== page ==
- Burnout goes beyond physical or mental exhaustion — it’s a state of suffering that occurs when we allow stressors to defeat us.
- Emotional resilience is the use of stress and tension to achieve our goals instead of burning out, and we should build that resilience as we build our leadership skills.
- Focusing on our strengths and learning when to take breaks can shore up our emotional fortitude to carry on when our businesses need it most.
Anyone can thrive when the sun is shining, the birds are chirping and the skies are clear. But who among us can weather the storm when chaos ensues? For entrepreneurs and the teams they manage, it’s a major factor in whether their organizations grow, stagnate or go belly up. It’s of utmost importance to learn how to develop emotional resilience.
“Life is 10% what happens and 90% how you respond to it,” Mark Carruthers, Principal and Senior Consultant at Avgi Management Consulting, says on an episode of The BOLD Business Podcast. This is why it’s so important to develop emotional resilience.
To achieve this requires a very specific, nuanced outlook. “A lot of it comes down to the fact that the glass isn’t half full or half empty. It’s refillable. And it’s a question of figuring out, how do we refill this glass,” Ben Baker, President and CEO of Your Brand Marketing, says. This really is the most important question for getting from potential burnout to emotional resilience, and it’s a cornerstone of what we call “dimensional leadership.”
When our minds and bodies are feeling run down from work or home-based sources of stress, we can draw upon our coping skills to stay the course or reroute and then accomplish our objectives. This is emotional resilience in action. Or, we can allow ourselves to become overwhelmed and wave the white flag: burnout.
Andrew Hutton, Founder and CEO of startup community Day One, points out that burnout comes in more than one form. “There’s one version of burnout that’s the Wall Street person who doesn’t sleep and works 150 hours a week,” and there’s another form that involves decision fatigue. “It’s more of an emotional burnout. ‘I just can’t gear up to make this next decision, and I may be wrong and have to backtrack it and try again.’”
Mark, Ben and Andrew joined The BOLD Business Podcast to talk about what it means to have emotional resilience in a world of burnout.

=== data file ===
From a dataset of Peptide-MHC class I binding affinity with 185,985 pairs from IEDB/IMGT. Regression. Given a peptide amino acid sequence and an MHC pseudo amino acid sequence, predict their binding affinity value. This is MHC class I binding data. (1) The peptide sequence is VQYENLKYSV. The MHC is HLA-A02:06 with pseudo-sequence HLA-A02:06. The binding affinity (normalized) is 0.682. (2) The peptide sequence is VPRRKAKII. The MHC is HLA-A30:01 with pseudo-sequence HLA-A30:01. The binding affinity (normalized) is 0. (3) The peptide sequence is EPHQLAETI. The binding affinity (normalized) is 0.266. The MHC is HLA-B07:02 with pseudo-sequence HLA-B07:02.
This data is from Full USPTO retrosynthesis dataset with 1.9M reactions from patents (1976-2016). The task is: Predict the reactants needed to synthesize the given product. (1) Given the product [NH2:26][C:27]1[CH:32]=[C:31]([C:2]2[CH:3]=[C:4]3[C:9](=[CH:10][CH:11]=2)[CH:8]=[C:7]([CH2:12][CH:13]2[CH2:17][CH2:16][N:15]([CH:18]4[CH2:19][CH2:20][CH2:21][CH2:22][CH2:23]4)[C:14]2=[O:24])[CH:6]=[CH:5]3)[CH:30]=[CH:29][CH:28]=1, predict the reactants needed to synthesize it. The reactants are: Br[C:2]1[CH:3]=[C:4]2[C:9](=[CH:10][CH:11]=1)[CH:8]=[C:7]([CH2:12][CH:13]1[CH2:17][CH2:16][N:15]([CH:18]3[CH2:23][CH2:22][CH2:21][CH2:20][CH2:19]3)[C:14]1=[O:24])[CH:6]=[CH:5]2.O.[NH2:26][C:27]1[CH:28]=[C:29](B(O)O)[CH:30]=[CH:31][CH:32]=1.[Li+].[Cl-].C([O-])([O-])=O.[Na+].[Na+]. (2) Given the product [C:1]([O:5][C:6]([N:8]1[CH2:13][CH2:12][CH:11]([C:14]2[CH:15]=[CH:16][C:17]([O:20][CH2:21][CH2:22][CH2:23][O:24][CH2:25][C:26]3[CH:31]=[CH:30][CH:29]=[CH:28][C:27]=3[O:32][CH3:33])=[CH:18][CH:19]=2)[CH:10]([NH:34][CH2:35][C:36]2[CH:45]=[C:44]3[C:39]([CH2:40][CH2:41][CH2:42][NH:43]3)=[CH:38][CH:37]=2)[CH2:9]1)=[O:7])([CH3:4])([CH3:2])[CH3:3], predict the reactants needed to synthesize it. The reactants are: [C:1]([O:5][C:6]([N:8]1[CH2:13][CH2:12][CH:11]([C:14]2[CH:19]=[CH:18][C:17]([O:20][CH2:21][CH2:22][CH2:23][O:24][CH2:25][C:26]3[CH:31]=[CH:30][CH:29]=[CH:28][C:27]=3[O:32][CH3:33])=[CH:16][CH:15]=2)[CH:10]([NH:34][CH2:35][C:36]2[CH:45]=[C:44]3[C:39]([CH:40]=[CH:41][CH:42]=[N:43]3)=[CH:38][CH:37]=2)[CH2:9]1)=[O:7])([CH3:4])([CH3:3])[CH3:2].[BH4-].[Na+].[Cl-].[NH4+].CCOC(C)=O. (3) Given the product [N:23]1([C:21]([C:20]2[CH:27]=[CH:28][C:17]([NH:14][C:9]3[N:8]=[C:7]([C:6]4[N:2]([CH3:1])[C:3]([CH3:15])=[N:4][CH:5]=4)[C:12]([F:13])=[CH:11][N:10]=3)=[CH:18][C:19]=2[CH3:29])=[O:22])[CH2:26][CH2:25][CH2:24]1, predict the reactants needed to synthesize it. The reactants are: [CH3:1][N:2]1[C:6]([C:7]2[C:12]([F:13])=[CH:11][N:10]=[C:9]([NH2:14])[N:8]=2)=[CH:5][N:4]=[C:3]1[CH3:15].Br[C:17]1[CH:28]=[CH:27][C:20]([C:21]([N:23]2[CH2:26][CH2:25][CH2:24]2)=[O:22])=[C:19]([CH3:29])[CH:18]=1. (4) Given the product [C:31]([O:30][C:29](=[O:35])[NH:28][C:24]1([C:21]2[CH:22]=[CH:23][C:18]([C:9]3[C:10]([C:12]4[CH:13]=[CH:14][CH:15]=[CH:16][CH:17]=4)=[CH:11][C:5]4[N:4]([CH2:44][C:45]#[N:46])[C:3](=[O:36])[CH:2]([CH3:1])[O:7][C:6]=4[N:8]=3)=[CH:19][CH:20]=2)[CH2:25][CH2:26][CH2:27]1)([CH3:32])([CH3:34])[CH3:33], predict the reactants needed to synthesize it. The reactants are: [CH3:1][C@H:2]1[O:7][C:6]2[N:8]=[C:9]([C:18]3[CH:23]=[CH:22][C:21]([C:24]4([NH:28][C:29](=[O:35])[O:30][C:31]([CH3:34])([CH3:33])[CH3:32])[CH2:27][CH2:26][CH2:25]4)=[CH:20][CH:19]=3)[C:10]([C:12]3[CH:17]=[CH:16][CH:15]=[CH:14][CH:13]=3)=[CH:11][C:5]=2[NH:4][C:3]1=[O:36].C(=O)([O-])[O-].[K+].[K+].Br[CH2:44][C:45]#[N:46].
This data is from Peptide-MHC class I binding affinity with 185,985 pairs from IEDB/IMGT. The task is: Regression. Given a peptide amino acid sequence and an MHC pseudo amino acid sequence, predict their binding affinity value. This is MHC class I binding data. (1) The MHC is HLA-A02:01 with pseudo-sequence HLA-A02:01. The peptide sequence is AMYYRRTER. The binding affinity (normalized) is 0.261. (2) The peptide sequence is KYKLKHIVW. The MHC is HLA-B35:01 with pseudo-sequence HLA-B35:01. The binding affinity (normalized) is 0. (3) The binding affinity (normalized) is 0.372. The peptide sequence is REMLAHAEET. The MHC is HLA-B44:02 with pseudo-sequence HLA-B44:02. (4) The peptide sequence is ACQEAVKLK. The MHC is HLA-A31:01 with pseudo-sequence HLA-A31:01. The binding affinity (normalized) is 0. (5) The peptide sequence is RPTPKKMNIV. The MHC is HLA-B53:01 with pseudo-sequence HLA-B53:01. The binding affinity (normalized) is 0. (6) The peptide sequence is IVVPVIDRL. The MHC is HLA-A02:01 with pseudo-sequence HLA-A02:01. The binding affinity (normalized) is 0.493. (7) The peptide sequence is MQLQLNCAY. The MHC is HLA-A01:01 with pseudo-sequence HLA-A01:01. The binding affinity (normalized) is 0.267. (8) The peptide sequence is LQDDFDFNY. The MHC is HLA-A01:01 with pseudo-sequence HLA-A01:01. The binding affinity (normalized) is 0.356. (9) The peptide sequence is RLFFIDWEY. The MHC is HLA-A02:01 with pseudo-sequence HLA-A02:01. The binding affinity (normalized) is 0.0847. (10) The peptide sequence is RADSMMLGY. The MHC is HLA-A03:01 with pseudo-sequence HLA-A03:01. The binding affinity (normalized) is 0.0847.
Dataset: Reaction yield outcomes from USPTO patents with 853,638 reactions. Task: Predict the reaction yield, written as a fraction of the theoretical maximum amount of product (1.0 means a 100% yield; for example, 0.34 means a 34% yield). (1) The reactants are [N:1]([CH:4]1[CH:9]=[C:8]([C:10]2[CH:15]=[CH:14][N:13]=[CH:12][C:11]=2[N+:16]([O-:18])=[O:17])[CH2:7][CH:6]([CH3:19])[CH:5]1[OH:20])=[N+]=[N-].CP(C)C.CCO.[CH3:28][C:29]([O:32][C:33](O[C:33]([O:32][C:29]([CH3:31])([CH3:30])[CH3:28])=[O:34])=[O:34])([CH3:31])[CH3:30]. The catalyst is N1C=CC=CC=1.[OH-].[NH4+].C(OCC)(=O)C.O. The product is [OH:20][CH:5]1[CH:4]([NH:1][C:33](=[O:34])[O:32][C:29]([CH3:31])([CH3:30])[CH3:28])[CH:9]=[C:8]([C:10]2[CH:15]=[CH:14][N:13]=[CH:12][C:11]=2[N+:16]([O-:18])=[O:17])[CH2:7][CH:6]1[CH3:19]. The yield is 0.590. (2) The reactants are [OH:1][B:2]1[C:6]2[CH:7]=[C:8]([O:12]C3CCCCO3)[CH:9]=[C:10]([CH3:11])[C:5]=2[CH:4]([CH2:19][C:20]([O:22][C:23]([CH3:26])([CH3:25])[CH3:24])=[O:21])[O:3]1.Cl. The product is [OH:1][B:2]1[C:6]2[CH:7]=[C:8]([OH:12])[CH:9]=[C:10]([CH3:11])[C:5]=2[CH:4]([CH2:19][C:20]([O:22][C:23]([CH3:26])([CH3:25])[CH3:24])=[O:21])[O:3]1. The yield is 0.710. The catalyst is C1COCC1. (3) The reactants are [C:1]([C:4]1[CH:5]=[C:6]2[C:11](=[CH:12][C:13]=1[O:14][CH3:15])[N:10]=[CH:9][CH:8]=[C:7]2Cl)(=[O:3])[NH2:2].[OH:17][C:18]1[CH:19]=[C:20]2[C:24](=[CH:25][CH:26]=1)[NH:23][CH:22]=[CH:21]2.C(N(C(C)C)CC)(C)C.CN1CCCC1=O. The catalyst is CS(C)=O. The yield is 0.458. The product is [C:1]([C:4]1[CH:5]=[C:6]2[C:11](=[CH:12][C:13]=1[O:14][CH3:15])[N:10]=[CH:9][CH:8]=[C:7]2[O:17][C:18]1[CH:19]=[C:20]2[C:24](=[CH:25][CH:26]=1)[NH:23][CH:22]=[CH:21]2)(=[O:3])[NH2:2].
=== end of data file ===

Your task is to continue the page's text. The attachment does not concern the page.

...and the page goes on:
How to Build Emotional Resilience
To remain clearheaded, stay decisive and avoid burnout, you must have self-awareness, persistence, emotional control, and flexibility. Here are several key concepts and strategies for developing these skills.
1. Focus on Your Strengths to Stay in the Game
Continuing to show up day after day and removing the option to quit is an integral part of every entrepreneur’s journey.
“Most of the time, businesses don’t fail; founders give up. Businesses don’t run out of money; founders run out of money. The founders don’t have enough gas in the tank to take the next shot,” Andrew says.
Before you take that next shot, you should know who you are, be who you are and use what you excel in to help you endure and get stronger. “To build your own emotional resilience, you have to be comfortable in your own skin. Focus on what you’re awesome at. We need to focus our strengths and understand who we are as people to lead others,” Ben says.
Andrew recommends giving yourself some extra runway to make the process of building emotional resilience easier. “If you’re going to survive the game, and then truly see if the business can make it or not, set the expectation that it’s going to take you longer than you think.”
2. Stop Looking Out the Window
You’re not Google, Tesla or Microsoft, so stop comparing yourself to them (or any other brand). “It’s always, The grass is always greener,” Ben says. Do what works for you.